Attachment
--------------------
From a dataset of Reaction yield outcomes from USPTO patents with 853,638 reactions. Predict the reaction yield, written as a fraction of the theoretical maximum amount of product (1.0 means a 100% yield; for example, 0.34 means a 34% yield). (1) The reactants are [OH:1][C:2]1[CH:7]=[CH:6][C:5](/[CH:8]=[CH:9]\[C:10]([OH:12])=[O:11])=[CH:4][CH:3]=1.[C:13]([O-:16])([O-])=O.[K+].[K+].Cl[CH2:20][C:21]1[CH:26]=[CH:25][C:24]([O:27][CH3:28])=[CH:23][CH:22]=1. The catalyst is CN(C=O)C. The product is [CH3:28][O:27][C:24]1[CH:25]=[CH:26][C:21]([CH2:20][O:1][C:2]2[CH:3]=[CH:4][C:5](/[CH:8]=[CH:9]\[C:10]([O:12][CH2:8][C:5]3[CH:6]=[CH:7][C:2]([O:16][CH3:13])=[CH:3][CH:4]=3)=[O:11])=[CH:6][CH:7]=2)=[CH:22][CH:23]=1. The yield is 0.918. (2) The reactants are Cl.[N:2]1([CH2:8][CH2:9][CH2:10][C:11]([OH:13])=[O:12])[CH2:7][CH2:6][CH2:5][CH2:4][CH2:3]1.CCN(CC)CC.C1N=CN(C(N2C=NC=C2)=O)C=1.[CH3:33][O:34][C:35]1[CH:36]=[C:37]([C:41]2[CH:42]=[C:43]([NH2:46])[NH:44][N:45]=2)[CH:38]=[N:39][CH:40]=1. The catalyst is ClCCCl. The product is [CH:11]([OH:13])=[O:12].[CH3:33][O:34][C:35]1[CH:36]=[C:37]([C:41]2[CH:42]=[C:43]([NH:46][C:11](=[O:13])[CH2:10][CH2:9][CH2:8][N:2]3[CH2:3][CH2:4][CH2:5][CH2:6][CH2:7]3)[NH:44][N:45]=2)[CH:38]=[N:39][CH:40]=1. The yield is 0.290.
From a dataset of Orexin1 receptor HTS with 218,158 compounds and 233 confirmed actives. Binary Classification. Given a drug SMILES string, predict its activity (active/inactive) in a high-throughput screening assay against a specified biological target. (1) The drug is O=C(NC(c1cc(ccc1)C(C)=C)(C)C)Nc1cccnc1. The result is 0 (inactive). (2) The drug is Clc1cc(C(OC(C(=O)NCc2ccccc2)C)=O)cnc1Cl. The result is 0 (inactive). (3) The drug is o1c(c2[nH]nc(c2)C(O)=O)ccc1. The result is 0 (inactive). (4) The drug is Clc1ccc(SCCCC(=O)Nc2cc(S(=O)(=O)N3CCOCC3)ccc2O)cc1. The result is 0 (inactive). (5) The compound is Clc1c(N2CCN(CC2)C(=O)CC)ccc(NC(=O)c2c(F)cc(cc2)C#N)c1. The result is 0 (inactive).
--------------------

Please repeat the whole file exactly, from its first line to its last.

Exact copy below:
From a dataset of Reaction yield outcomes from USPTO patents with 853,638 reactions. Predict the reaction yield, written as a fraction of the theoretical maximum amount of product (1.0 means a 100% yield; for example, 0.34 means a 34% yield). (1) The reactants are [OH:1][C:2]1[CH:7]=[CH:6][C:5](/[CH:8]=[CH:9]\[C:10]([OH:12])=[O:11])=[CH:4][CH:3]=1.[C:13]([O-:16])([O-])=O.[K+].[K+].Cl[CH2:20][C:21]1[CH:26]=[CH:25][C:24]([O:27][CH3:28])=[CH:23][CH:22]=1. The catalyst is CN(C=O)C. The product is [CH3:28][O:27][C:24]1[CH:25]=[CH:26][C:21]([CH2:20][O:1][C:2]2[CH:3]=[CH:4][C:5](/[CH:8]=[CH:9]\[C:10]([O:12][CH2:8][C:5]3[CH:6]=[CH:7][C:2]([O:16][CH3:13])=[CH:3][CH:4]=3)=[O:11])=[CH:6][CH:7]=2)=[CH:22][CH:23]=1. The yield is 0.918. (2) The reactants are Cl.[N:2]1([CH2:8][CH2:9][CH2:10][C:11]([OH:13])=[O:12])[CH2:7][CH2:6][CH2:5][CH2:4][CH2:3]1.CCN(CC)CC.C1N=CN(C(N2C=NC=C2)=O)C=1.[CH3:33][O:34][C:35]1[CH:36]=[C:37]([C:41]2[CH:42]=[C:43]([NH2:46])[NH:44][N:45]=2)[CH:38]=[N:39][CH:40]=1. The catalyst is ClCCCl. The product is [CH:11]([OH:13])=[O:12].[CH3:33][O:34][C:35]1[CH:36]=[C:37]([C:41]2[CH:42]=[C:43]([NH:46][C:11](=[O:13])[CH2:10][CH2:9][CH2:8][N:2]3[CH2:3][CH2:4][CH2:5][CH2:6][CH2:7]3)[NH:44][N:45]=2)[CH:38]=[N:39][CH:40]=1. The yield is 0.290.
From a dataset of Orexin1 receptor HTS with 218,158 compounds and 233 confirmed actives. Binary Classification. Given a drug SMILES string, predict its activity (active/inactive) in a high-throughput screening assay against a specified biological target. (1) The drug is O=C(NC(c1cc(ccc1)C(C)=C)(C)C)Nc1cccnc1. The result is 0 (inactive). (2) The drug is Clc1cc(C(OC(C(=O)NCc2ccccc2)C)=O)cnc1Cl. The result is 0 (inactive). (3) The drug is o1c(c2[nH]nc(c2)C(O)=O)ccc1. The result is 0 (inactive). (4) The drug is Clc1ccc(SCCCC(=O)Nc2cc(S(=O)(=O)N3CCOCC3)ccc2O)cc1. The result is 0 (inactive). (5) The compound is Clc1c(N2CCN(CC2)C(=O)CC)ccc(NC(=O)c2c(F)cc(cc2)C#N)c1. The result is 0 (inactive).